Laser-activated bio-adhesive could replace traditional sutures

Scientists at the University of New South Wales have developed a laser-activated, chitosan-based, bio-adhesive polymer called SurgiLux.

Scientists at the University of New South Wales (Kensington, Australia) have developed a laser-activated, chitosan-based, bio-adhesive polymer called SurgiLux. Based on a polymer derived from chitin, which is found in fungal cell walls or in exoskeletons of crustaceans and insects, SurgiLux forms low energy bonds between the polymer and the desired tissue when it absorbs light. The technology may soon replace traditional sutures in the clinic.

"Though sutures have a superior strength to SurgiLux, sutures are physically invasive and do not support tissue regeneration," explains L. John Foster, Ph.D., FSB, from the University of New South Wales. "SurgiLux is a thin film, so you do not end up with any physical invasion or further damage to the tissue, thus allowing more complete healing." This is beneficial when repairing delicate tissues like neurons or blood vessels.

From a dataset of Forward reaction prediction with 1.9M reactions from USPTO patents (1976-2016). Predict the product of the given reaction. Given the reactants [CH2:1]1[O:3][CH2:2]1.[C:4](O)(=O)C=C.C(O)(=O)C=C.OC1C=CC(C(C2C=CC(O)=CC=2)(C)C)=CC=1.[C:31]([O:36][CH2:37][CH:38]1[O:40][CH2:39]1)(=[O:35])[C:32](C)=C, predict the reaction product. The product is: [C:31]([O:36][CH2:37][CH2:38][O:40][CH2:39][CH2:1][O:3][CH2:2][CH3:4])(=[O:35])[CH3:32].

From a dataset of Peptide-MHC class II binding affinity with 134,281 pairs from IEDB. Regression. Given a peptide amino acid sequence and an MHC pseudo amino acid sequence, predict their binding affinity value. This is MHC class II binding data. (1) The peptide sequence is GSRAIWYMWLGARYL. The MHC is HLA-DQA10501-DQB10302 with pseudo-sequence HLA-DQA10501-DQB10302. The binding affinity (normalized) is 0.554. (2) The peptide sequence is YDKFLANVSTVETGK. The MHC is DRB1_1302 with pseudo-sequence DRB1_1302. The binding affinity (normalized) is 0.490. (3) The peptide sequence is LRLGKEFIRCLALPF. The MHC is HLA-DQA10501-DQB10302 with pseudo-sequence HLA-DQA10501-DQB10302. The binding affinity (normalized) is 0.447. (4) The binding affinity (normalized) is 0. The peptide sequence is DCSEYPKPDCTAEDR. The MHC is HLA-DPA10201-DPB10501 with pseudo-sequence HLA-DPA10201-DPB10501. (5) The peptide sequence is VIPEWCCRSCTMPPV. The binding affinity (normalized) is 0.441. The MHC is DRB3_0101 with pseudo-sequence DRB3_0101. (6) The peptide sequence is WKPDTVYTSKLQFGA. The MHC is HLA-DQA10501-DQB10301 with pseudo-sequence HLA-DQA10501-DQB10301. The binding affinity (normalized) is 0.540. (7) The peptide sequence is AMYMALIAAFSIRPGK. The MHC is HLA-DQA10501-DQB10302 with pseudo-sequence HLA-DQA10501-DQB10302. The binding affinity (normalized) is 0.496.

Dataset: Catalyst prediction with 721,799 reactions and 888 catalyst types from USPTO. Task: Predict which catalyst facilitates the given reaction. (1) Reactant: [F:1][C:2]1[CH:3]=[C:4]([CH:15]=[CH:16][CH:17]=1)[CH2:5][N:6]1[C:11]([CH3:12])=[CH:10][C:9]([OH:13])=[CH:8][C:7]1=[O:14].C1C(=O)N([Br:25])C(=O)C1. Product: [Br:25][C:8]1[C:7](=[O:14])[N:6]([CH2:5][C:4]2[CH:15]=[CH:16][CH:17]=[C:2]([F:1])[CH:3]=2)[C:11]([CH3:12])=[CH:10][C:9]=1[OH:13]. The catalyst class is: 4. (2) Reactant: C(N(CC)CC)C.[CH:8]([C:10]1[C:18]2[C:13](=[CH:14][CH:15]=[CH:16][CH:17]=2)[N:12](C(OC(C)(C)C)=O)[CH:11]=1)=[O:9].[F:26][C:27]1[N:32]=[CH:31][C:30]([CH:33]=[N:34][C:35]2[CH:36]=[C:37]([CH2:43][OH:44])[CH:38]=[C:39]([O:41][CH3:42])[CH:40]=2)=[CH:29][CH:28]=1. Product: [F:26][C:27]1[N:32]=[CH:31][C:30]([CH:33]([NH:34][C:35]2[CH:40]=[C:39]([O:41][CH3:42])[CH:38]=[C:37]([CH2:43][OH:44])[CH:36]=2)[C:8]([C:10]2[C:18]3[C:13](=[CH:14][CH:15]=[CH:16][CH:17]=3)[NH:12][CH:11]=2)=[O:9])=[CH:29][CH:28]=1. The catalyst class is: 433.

The SurgiLux polymer can achieve a uniform seal when activated by a laser, and has antimicrobial properties attributable to the chitosan base. Together, these features prevent the wound from becoming infected and maintain a barrier between the tissue and its surroundings. A suture would require extensive bandaging to achieve the same results. The polymer is particularly useful for hard-to-operate tissues or organs, such as the eye.

"We are exploring ophthalmology as a venue for SurgiLux in human patients. SurgiLux can be readily applied to the eye during surgery, and can seal the cornea in place during keratoplasty when sutures cannot," explains Foster.

The work has been published in the Journal of Visualized Experiments; for more information, please visit www.jove.com/video/3527/a-chitosan-based-laser-activated-thin-film-surgical-adhesive-surgilux.

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